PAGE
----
When Nikon unveiled the D800 alongside the D800E it was hard to believe that behind the F-mount lay a 36.3MP sensor – the highest resolution of any DSLR at the time of its launch, and a claim that still holds truth today.
With both becoming the hot topic of conversation among photographers, photo press and the trade alike, it sparked a series of questions as to whether such a high resolution was needed, how the enormous file sizes would be handled and perhaps more fundamentally, who Nikon were trying to target as their audience with these high resolution beasts.
Two years on and we’re left questioning why we ever doubted the D800/D800E‘s existence. Both have won an endless list of accolades, proving to be the choice of professional and enthusiast photographers around the world who demand they capture the finest levels of detail from a scene using a camera that ticks virtually every box.
I say virtually every box because two things the D800 and D800E weren’t successful at were being small and lightweight. This opened up a gap for another manufacturer to exploit and take Nikon’s DSLRs head-on. This manufacturer was Sony, who late last year released the A7R – the world’s smallest full frame system camera with an identical resolution to the D800/D800E.
Nikon D800E vs Sony A7R – Features
Before we kick off, it’s important to clarify the reason for testing the Nikon D800E against the Sony A7R instead of the D800. The D800E is identical in every way to the D800 with exception to the optical low pass filter which is removed in an effort to increase resolution and sharpness in much of a similar way to the Sony A7R.
To ensure our test was strictly comparative, we requested both models with the manufacturers best prime optics in the same focal length – the Nikon D800E with the NIKKOR AF-S 35mm f/1.4 G and the Sony A7R with the FE 35mm f/2.8 ZA Carl Zeiss Sonnar T* lens.
The Sony A7R’s CMOS sensor features an identical 36.8MP total sensor resolution to the D800E, with a negligible difference in effective pixel resolution – the A7R produces a 36.4MP effective resolution in comparison to the D800E‘s 36.3MP. With both sharing identical sensor dimensions (35.9x24mm) it supports suspicions that both cameras use the same sensor made by Sony, however what’s interesting is that up until the A7R’s release Sony has never used this sensor before in its Alpha line, opting to use its 24.3MP chip instead presumably due to the fact it sold exclusive rights of the 36.3MP sensor to Nikon for a limited time period thats since expired.
Unsurprisingly, both sensors produce a maximum image size of 7360×4912 pixels with the option to record at lower 20.3MP or 9MP resolution on the D800E or 15MP and 9MP on the A7R. Though both cameras essentially have the same ISO sensitivity output of 50-25,600, the D800E‘s native sensitivity range runs from ISO 100-6400 meaning you have to enter the L1.0 or H2.0 settings to access the equivalent of ISO 50 and ISO 25,600 respectively.
The key difference regarding the sensor is the design of its positioning behind the lens mount. Whereas the D800E‘s chip is set back behind the mirror and shutter mechanism, the A7R’s sensor is much more exposed, sitting directly behind the smaller E-mount – one of the key contributions towards its compact size.
Though the A7R is compatible with Sony’s E-mount NEX series lenses, these were originally designed for use with an APS-C sensor and as such won’t deliver the optical quality to match the 7R’s sensor performance. To get over this hurdle, Sony’s new FE-series of full-frame lenses should be used, but with a limited range of just four optics at present it starts on the back foot compared to the D800E‘s vast support of Nikon’s FX-format lenses.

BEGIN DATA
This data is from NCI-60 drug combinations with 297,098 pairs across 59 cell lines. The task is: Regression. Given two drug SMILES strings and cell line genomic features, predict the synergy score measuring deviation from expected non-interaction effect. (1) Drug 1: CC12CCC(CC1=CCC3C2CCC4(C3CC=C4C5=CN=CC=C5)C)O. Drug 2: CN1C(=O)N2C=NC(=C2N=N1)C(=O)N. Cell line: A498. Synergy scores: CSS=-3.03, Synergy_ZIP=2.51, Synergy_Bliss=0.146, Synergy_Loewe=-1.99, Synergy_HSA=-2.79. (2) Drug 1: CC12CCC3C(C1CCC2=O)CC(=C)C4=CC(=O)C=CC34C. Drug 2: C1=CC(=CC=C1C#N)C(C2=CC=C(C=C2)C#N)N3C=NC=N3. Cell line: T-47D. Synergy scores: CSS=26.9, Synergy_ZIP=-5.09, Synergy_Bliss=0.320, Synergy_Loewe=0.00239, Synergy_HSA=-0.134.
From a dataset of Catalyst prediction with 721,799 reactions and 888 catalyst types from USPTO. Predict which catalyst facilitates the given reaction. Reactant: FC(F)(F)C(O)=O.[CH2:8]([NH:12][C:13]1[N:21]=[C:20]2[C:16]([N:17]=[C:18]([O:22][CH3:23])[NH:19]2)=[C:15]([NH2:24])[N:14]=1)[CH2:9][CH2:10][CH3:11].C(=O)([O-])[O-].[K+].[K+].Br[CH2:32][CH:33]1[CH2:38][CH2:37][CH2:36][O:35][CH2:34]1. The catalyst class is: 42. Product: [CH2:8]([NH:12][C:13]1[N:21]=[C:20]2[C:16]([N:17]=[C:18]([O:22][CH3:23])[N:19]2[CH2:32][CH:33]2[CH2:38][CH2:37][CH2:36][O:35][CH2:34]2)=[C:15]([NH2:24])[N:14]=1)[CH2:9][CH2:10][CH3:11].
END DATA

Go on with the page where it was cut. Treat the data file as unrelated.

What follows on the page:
Sensor and lens compatibility aside, the D800E uses an EXPEED 3 image processing engine with 14-bit A/D conversion and 16-bit image processing whereas the A7R features Sony’s new BIONZ X processor with 14-bit Raw output. With regard to stabilisation, both support the use of optically image stabilised and non-stabilised lenses, with Nikon’s VRII system and Sony’s SteadyShot system claiming to allow users to shoot handheld up to 4-stops slower than would otherwise be possible.
For autofocus, and as you’d expect of a DSLR, the D800E relies on Phase-detect AF whereas the A7R instead relies on a contrast-detection system that’s suspected to be less responsive in low-light. The Multi-CAM3500FX AF module provides the D800E with a 51 AF points compared to the A7R’s 25 contrast-detect points and with neither model featuring a touchscreen, AF points are positioned via the body controls.
The rear screens and viewfinders differ too – the 7R features an electronic viewfinder due to its mirrorless design whereas the D800E‘s optical viewfinder with 100% frame coverage lies above a 3.2in, 921k dot display that’s larger than the 7R‘s 3in 921k-dot screen. Not only that, the D800E features a pop-up flash above the hotshoe that could be useful for fill-in, with the A7R lacking in this department with only a hot shoe to its name.
Focus On – Lenses
The Nikon D800E is supported very well by a vast range of full-frame optics, however the same can’t be said at present for the Sony A7R. Although an adapter can be used to attach Sony’s A-mount lenses or other full-frame lenses, it adds unwanted bulk and goes against the principle of it being a small and light full frame camera.
At present there are only four optics that match the quality of what the 7R’s sensor is able to deliver – the 35mm f/2.8 as used in this test, the 55mm f/1.8, 28-70mm f/3.5-5.6 OSS and the 24-70 f/4 OSS. There’s talk of a 70-200mm f/4 joining later in 2014 and up to 10 dedicated lens being available in total, but right now there’s no questioning it’s a restrictive system.